These evils which now surround us have not been engendered by any considerable portion of the people; they have been brought about by the few, who have been grasping for power, and influence. Not having been able to get that power and influence, by an honest expression of a majority of the people, they have striven to distract the mind of the community by false issues, thus dividing the people into feuds and factions, so that if possible they might gain notoriety, at least in their particular factions; which factions they bind together by promises of plunder, when they get the power to distribute it; and if successful in getting such power, they must redeem their pledges.

Finding that it takes more offices and more plunder than the legitimate requirements of the government need, schemes of all descriptions are resorted to, in order to graify the cravings of party spirit, which, as now exercised, is the bane of this country. It causes the people to lose sight of their best interests, by narrowing their minds to party, and to its particular leaders; for, from such, designing men expect to reap some personal reward.

This spirit can only be arrested by the majority of the people who do not ask for such personal favors, and are too honest to receive them, if tendered. I believe that there is honesty, integrity, and patriotism enough, in the people of this country, to purify the Government and its institutions from the corruptions that now surround them if they will free themselves from party prejudice and dictation, and make one common cause in defense of the established Government and the common rights of all the people, which rights it was intended by its framers to protect.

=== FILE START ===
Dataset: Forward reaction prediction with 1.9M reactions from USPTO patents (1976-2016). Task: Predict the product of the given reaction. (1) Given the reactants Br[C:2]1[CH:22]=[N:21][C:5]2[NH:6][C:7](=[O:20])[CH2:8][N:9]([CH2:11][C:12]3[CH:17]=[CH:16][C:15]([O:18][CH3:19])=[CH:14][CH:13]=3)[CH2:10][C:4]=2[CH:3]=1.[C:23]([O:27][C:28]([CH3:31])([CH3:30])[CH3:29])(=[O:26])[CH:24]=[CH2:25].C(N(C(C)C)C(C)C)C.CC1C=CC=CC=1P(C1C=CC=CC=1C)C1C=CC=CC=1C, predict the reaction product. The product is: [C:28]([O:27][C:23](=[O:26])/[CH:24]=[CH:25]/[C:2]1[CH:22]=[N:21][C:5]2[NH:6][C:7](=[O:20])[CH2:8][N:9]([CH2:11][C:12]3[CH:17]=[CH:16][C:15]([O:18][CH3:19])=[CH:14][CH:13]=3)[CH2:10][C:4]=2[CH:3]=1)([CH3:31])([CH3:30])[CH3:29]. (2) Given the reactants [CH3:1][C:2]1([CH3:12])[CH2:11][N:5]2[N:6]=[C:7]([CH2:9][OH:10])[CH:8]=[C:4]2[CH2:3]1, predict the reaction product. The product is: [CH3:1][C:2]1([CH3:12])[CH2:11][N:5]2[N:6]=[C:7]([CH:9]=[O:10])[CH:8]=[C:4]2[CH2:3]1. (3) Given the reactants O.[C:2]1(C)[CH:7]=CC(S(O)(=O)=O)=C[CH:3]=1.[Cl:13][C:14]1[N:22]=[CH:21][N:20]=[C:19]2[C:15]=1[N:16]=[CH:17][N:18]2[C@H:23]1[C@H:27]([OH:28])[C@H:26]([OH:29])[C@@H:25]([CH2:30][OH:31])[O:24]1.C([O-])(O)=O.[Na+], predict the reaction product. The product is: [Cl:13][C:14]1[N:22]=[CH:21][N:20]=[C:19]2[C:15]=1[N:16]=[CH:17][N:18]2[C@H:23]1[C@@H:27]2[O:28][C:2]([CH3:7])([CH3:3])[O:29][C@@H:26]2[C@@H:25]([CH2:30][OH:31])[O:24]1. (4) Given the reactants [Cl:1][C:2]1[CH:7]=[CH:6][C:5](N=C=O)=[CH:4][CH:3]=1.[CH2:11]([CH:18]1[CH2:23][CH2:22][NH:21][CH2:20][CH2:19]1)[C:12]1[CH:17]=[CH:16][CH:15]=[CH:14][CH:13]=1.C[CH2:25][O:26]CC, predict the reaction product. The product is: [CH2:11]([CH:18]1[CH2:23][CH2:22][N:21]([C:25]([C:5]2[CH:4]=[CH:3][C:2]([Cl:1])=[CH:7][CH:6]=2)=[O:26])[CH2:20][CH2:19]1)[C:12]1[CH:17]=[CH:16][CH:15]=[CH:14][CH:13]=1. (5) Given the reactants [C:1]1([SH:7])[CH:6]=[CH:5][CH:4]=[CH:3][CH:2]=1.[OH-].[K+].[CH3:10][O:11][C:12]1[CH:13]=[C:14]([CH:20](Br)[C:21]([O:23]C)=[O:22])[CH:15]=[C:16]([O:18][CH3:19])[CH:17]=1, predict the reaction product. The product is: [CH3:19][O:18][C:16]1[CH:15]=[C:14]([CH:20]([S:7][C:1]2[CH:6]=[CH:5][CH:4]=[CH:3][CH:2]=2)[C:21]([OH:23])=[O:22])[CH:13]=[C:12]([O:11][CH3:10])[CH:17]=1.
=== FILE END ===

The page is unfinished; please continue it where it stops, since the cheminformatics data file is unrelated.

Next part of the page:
What care the masses for the offices, or those who may fill them, only so far as that such offices are administered according to the true spirit of the Government? Let the peopole, therefore, say to such party leaders as I have described, show us your deeds, and if they do not conform to the true spirit of the Government, we will teach you that -

No party lines contract our powers,
For the whole American Government is ours!

In so doing, the people will be enabled to correct one great evil which, to my mind, threatens, more than any other, the stability of the American Government; and that is, the proneness of the masses to look to individuals, rather than to the true spirit and intent of the established Government and laws, for the redress of their wrongs, and the protection of their rights. This growing habit of reliance renders them so infatuated with such individuals, and so blind to their errors, that they will follow them as leaders, whether right or wrong; sustaining such men in an assumption of power which the principle of the Government would not permit them to exercise. If one man is allowed to assume such power and is sustained in so doing, others cannot be prevented from doing the same thing; thus, by elevating men above the established Government, they are made the center of attraction, causing the people to lose sight of the standard by which the words and actions of all men should be tried; the people become their blind partisans, virtually crowning them with regal authority, which designing and aspiring men may use to the subversion of our institutions.


The Congressional Globe, The Official Proceedings of Congress, Published by John C. Rives, Washington, D. C.
Thirty-Sixth Congress, 1st Session,
New Series...No. 32, Thursday, January 19, 1860, pages 508-509.